I contend that before precise acts are represented onscreen, porn aesthetics presupposes a user who wants to control but not necessarily master the materials under his gaze. Porn users actively engage with images and video and simultaneously require an abandonment of that activity to experience visual and bodily pleasure (Paasonen 2011; 2013). If we presume the “pornification” of modern culture (Paasonen, Nikunen and Saarenmaa 2007), which includes at the very least a general familiarity with the phenomenon of pornography, contemporary spectators are ready for a gallery of porn, more so than spectators from earlier decades. Curatorship of an exhibition of pornography should therefore provide active and passive modes of interactivity for its participants, i.e., contain materials that command physical grabbing and perceptual touching to thereby cultivate some degree of sexual abandon.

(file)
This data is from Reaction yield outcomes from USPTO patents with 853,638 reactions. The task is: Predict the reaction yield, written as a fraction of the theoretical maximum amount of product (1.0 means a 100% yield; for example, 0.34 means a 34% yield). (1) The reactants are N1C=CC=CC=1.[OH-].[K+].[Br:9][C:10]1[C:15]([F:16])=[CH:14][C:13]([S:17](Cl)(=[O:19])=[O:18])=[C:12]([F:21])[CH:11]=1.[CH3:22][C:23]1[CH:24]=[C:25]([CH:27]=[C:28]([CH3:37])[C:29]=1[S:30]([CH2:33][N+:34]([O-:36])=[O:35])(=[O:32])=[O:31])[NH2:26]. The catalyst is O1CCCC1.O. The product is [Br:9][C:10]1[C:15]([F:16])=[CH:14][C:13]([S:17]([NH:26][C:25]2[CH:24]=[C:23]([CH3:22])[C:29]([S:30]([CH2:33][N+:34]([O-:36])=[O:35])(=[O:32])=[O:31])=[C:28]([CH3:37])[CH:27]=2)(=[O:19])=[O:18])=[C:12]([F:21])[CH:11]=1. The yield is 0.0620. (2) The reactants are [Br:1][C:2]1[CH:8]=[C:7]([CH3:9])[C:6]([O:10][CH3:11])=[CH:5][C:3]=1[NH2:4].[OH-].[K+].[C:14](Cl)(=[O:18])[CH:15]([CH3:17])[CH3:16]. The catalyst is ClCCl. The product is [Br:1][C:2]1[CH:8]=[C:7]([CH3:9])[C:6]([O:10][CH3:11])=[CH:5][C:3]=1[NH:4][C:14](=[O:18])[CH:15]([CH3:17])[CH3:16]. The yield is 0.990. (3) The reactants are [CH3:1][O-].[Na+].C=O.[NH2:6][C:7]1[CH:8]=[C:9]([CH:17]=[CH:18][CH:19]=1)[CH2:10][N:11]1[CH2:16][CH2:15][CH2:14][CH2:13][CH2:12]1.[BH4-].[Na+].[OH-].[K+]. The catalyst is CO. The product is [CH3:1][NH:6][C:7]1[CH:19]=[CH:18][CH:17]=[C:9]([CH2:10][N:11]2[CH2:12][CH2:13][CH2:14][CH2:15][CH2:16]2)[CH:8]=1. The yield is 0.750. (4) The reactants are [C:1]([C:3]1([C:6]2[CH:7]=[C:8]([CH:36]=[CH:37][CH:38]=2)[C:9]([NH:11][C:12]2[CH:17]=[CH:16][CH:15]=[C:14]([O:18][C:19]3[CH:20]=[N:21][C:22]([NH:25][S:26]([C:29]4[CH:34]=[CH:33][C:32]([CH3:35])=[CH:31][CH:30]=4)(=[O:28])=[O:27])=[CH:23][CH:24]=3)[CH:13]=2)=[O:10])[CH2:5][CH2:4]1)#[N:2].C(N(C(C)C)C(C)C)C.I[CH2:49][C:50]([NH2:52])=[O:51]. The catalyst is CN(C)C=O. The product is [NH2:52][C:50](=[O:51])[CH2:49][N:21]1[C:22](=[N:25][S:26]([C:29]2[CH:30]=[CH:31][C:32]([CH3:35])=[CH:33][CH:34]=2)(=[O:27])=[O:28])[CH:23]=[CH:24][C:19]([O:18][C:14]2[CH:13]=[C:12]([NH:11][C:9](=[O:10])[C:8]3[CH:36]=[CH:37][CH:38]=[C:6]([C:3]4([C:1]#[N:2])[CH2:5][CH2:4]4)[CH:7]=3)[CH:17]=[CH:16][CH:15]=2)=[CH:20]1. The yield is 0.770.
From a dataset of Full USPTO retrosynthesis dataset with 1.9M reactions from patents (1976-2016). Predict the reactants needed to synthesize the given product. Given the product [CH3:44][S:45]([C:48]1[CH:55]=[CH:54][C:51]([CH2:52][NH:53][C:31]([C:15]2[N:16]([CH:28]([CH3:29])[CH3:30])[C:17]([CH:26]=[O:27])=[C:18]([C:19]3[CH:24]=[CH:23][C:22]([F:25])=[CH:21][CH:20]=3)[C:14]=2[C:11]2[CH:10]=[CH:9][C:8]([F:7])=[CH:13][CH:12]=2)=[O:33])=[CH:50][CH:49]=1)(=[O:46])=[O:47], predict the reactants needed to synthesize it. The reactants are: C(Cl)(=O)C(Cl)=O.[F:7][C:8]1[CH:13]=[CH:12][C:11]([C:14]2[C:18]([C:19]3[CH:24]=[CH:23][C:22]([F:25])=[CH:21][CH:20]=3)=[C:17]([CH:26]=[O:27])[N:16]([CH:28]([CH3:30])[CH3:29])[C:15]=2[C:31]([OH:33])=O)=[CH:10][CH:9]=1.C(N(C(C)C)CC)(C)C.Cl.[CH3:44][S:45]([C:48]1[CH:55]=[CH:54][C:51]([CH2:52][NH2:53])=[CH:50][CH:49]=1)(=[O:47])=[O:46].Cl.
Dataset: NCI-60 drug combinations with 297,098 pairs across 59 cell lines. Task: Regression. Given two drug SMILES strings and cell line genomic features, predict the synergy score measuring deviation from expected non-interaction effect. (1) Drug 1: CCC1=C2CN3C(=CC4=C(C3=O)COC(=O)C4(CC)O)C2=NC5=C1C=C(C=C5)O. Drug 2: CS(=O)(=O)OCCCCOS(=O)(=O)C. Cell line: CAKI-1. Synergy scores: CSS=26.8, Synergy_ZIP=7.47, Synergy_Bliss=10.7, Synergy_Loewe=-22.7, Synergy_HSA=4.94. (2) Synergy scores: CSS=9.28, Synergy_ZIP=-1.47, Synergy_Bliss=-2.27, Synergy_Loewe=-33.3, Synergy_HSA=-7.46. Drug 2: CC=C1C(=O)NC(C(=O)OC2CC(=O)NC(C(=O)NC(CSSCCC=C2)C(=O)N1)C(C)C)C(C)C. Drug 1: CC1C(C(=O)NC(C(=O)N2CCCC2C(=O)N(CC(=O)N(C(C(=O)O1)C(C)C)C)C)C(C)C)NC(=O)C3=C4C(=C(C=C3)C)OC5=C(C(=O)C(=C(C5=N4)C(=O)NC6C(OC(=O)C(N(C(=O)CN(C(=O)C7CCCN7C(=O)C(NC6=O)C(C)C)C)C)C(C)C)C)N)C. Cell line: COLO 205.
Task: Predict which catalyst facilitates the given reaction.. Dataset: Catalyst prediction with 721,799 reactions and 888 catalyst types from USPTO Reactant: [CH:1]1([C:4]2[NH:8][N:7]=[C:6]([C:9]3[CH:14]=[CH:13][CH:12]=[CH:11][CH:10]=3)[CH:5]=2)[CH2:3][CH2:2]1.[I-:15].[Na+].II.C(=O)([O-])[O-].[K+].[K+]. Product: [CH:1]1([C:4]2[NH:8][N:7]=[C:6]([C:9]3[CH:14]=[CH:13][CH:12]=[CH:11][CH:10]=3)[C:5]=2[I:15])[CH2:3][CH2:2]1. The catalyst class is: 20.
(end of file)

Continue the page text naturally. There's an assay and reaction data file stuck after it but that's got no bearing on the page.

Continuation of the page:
In late August, 2014, I curated a small exhibition entitled Stags, Sexploitation, and Hard Core: Moving Image Pornography up to 1972 at an artist-run center in Peterborough, ON. I think the unusual setting for pornography offers me a chance to consider the genre’s aesthetics, as claimed above, and spectators’ relationship to disciplining spaces. For the exhibition I decided upon a number of films to play simultaneously throughout the gallery and designed panels composed of stills, promotional materials, and text. The purpose of the exhibition was to bring a small portion of pornography’s history to the public. Additionally, on the introductory panel, I suggested that pornography aims at eliciting bodily sensations from its spectators. I wrote that arousal, laughter, shock, surprise, and awkwardness were as valuable responses as critical (dis)interest. Through observation of visitors and reading anonymous surveys about their experiences, I discovered that the organization and architecture of the gallery maintained a critical distance between spectators and materials, as in a conventional gallery (Williams 1995; Dennis 2009), despite my efforts to produce the opposite effect.